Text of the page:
The Man Who Invented Email

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Photo by Donna Coveney

Are there parts of email you think could be improved now?

Shiva: I think one of the interesting areas is going to be—and Google+ is sort of doing this—verification of who you are. That security piece. Email marketing firms and some of the large non-profits have set up this thing called Sender ID, so they’ve done it at the IP level—at the server level.

And for video, I think there’s going to be ways that when you produce your email, you’ll be able to produce videos easier. Those are just links and attachments now.

But email, I think, is a mainstay because it’s still a part of that old interoffice mail communication. It has certain properties that are very different than what you do with Twitter or those kinds of media. It’s almost like there’s a kind of operating system of electronic messaging, and above that are these apps. Email is a fundamental application. Twitter is an application because of the way the medium is used for that.

So how is electronic mail going to change? It’s going to really find what it was originally for: business communications, letters—those kinds of things. And then I think you’re going to see this segmentation: quick messaging, colloquial messaging—that’ll be done through text messaging and those kinds of things.

What are your thoughts about the future of email as it pertains to the U.S. Postal Service?

Shiva: In 1997, after I’d started EchoMail, I met with the Postal Service because I could clearly see that the Postal Service needed to be involved in email because there was this whole trust issue.

When we used to go to large companies, they were getting inbound email that they needed to manage—especially on the outbound side. There’s the whole thing with sender verification and spam, and the Postal Service had this huge opportunity right there. I’ve always felt that, even today, the Postal Service has a huge opportunity.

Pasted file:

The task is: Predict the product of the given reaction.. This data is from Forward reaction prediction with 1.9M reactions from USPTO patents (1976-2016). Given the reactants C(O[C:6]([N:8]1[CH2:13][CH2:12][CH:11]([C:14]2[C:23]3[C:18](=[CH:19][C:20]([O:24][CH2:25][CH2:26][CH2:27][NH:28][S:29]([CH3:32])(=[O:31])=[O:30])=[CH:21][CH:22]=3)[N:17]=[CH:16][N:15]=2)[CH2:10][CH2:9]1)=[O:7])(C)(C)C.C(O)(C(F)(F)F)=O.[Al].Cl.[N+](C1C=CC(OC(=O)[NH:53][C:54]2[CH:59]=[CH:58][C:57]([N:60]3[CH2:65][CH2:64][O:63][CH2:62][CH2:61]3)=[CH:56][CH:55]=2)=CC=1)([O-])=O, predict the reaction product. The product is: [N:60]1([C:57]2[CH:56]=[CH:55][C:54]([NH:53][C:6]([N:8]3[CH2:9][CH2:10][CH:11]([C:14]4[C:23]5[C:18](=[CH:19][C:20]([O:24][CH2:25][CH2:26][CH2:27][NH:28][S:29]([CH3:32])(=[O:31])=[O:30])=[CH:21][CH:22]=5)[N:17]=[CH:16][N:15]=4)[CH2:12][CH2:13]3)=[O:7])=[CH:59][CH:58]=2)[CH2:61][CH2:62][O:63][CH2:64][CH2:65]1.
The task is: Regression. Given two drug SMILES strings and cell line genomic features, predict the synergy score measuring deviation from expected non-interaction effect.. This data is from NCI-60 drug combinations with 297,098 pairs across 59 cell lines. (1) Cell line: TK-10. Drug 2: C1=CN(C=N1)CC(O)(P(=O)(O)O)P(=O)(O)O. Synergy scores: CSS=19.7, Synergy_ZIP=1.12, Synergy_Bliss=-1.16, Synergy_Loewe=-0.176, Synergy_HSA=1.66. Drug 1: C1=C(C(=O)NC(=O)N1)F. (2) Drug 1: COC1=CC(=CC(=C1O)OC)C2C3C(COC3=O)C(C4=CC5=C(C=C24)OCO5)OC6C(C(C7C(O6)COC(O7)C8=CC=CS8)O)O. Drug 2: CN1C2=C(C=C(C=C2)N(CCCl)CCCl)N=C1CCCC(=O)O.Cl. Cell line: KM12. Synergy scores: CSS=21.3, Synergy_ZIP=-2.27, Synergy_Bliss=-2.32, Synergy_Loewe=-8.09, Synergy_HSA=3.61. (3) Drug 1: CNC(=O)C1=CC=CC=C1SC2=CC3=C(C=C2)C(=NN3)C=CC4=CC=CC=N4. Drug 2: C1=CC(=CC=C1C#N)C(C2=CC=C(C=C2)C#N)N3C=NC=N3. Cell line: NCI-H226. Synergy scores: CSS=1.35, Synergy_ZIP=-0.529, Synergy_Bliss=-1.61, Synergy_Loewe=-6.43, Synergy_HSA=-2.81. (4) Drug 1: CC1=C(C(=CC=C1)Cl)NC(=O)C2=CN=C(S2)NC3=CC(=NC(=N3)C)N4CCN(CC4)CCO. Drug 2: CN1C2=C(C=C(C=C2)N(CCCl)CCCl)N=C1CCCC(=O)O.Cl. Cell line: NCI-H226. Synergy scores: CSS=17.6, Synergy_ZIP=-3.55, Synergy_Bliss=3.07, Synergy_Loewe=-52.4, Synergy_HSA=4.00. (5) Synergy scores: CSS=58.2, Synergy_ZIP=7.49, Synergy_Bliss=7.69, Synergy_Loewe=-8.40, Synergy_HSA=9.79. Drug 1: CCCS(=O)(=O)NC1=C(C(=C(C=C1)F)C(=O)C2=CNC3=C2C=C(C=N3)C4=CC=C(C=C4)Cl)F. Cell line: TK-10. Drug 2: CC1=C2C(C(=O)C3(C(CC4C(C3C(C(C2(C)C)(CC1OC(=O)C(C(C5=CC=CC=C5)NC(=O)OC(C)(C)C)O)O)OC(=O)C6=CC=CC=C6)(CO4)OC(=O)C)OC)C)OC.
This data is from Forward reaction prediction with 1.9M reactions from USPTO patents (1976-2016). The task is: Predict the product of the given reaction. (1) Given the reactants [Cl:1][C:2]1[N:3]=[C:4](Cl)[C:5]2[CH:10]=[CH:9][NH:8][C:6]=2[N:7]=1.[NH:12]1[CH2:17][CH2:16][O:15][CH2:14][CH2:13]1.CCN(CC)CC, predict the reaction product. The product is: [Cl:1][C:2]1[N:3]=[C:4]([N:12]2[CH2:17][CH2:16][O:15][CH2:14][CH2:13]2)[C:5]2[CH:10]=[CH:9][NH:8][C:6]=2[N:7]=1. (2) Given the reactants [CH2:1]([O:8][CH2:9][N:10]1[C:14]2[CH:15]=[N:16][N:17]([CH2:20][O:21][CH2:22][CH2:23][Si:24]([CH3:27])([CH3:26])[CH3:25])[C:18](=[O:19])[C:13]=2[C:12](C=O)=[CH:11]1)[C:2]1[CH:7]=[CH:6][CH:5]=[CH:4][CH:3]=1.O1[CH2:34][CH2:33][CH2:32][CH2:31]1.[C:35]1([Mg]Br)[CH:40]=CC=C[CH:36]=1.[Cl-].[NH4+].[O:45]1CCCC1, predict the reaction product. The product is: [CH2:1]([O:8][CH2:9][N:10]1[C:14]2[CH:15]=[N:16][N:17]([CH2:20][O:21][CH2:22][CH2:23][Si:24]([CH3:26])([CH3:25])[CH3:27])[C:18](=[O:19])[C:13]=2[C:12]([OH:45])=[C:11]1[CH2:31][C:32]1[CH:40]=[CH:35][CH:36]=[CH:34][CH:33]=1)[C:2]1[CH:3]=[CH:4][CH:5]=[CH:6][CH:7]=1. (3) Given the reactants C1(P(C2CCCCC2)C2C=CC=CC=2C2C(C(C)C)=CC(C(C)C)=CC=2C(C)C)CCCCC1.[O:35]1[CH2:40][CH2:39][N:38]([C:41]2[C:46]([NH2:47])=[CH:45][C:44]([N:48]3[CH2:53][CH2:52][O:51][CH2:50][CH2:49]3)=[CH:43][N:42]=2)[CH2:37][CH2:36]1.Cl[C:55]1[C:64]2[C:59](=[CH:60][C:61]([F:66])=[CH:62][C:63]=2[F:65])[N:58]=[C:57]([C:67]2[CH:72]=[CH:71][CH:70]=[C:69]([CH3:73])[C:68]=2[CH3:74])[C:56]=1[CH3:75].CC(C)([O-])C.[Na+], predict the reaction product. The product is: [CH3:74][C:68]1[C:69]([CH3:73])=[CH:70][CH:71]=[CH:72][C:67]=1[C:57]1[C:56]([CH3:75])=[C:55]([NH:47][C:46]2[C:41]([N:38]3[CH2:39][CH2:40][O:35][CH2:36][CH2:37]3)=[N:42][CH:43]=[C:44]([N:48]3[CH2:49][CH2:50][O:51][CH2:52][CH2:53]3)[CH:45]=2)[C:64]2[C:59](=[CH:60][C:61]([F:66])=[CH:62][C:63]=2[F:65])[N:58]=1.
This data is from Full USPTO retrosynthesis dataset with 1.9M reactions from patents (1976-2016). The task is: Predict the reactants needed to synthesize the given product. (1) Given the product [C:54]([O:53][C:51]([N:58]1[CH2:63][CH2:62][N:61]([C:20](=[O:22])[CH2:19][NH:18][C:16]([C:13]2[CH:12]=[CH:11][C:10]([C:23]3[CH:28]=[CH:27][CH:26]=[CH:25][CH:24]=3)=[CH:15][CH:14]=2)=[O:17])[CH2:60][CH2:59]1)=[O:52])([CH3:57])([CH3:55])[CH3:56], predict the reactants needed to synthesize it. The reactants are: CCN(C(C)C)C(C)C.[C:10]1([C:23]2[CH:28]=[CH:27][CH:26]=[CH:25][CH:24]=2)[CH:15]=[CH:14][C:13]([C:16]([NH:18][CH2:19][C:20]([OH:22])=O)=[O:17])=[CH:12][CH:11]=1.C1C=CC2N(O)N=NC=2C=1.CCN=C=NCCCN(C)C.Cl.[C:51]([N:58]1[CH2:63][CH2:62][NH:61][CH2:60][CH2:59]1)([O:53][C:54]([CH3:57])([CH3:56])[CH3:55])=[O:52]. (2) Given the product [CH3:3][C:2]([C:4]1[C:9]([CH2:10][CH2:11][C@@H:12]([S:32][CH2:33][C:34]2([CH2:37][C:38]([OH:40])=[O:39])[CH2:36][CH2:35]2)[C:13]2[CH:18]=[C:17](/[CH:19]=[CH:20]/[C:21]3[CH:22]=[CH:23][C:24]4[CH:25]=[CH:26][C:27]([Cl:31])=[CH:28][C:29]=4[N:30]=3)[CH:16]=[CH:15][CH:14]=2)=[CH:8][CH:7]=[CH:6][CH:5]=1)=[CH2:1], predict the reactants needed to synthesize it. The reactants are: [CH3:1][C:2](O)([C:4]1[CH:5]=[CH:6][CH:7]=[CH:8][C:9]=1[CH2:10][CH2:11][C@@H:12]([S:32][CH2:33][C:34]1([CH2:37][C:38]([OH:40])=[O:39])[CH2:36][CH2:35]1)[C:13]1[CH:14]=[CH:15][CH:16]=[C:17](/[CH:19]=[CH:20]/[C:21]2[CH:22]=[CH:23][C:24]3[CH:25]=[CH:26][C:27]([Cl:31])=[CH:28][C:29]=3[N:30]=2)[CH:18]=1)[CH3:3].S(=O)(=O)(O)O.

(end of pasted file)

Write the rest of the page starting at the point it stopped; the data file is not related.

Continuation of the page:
One example is that on the inbound side, many small businesses and mid-market businesses still get inbound email. And even if it’s a low amount of email, if you don’t respond, there’s an 85 percent chance that you could lose your customer. And many of them don’t know how to do it.

If you think about what the Postal Service fundamentally does, those guys are trained to get mail and sort mail—there’s trust verification. The Postal Service could offer at least level-one or level-two support, where a company could say, “Sort my email for me and put it into the right buckets.” Because that’s what most people deal with—the sales leads, the junk, and those kinds of things. Some of it can be automated, but there’s other areas where you can do that sort of semi-automatic piece. And what’s happened in the U.S. now is that companies put in an infrastructure like EchoMail, which does that sorting, and then they have humans that do the second-level review. And most of those humans are overseas.

So companies essentially set up internal email post offices to do that function, and I think that’s a function the Postal Service could offer because you have that trust. It’s a very interesting security issue. You currently have people 10,000 miles away handling all sorts of very, very serious and personal information.

And on the outbound side, the Postal Service now wants to implement this thing called eMailbox, which would take your physical address and associate it with an email address to get all your bills and everything. I like the concept, particularly if you look at email from a legal standpoint. In the U.K. now, you can serve someone through email thanks to a recent court ruling. So I think it opens up all these other things that are sort of in this gray area, since email is currently not associated with a physical address.

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